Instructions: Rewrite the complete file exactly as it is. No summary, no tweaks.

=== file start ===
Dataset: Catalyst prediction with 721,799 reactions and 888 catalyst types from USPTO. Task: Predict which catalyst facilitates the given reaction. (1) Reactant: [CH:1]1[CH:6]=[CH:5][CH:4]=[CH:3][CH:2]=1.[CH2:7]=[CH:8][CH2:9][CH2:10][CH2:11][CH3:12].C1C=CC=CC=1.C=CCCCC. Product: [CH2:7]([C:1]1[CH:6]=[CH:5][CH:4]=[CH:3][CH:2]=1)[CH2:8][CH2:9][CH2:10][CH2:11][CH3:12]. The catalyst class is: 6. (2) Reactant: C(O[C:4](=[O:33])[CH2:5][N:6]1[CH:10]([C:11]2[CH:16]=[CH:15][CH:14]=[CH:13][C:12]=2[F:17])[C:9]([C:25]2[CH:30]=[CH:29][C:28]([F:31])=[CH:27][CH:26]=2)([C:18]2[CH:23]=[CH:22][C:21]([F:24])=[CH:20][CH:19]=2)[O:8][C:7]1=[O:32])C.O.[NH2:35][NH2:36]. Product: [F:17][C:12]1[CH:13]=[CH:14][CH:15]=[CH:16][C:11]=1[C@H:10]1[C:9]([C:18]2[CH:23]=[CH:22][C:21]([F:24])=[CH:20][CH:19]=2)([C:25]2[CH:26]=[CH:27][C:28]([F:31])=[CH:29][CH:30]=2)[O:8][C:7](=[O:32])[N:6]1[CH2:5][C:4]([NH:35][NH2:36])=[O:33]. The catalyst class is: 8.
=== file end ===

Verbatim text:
Dataset: Catalyst prediction with 721,799 reactions and 888 catalyst types from USPTO. Task: Predict which catalyst facilitates the given reaction. (1) Reactant: [CH:1]1[CH:6]=[CH:5][CH:4]=[CH:3][CH:2]=1.[CH2:7]=[CH:8][CH2:9][CH2:10][CH2:11][CH3:12].C1C=CC=CC=1.C=CCCCC. Product: [CH2:7]([C:1]1[CH:6]=[CH:5][CH:4]=[CH:3][CH:2]=1)[CH2:8][CH2:9][CH2:10][CH2:11][CH3:12]. The catalyst class is: 6. (2) Reactant: C(O[C:4](=[O:33])[CH2:5][N:6]1[CH:10]([C:11]2[CH:16]=[CH:15][CH:14]=[CH:13][C:12]=2[F:17])[C:9]([C:25]2[CH:30]=[CH:29][C:28]([F:31])=[CH:27][CH:26]=2)([C:18]2[CH:23]=[CH:22][C:21]([F:24])=[CH:20][CH:19]=2)[O:8][C:7]1=[O:32])C.O.[NH2:35][NH2:36]. Product: [F:17][C:12]1[CH:13]=[CH:14][CH:15]=[CH:16][C:11]=1[C@H:10]1[C:9]([C:18]2[CH:23]=[CH:22][C:21]([F:24])=[CH:20][CH:19]=2)([C:25]2[CH:26]=[CH:27][C:28]([F:31])=[CH:29][CH:30]=2)[O:8][C:7](=[O:32])[N:6]1[CH2:5][C:4]([NH:35][NH2:36])=[O:33]. The catalyst class is: 8.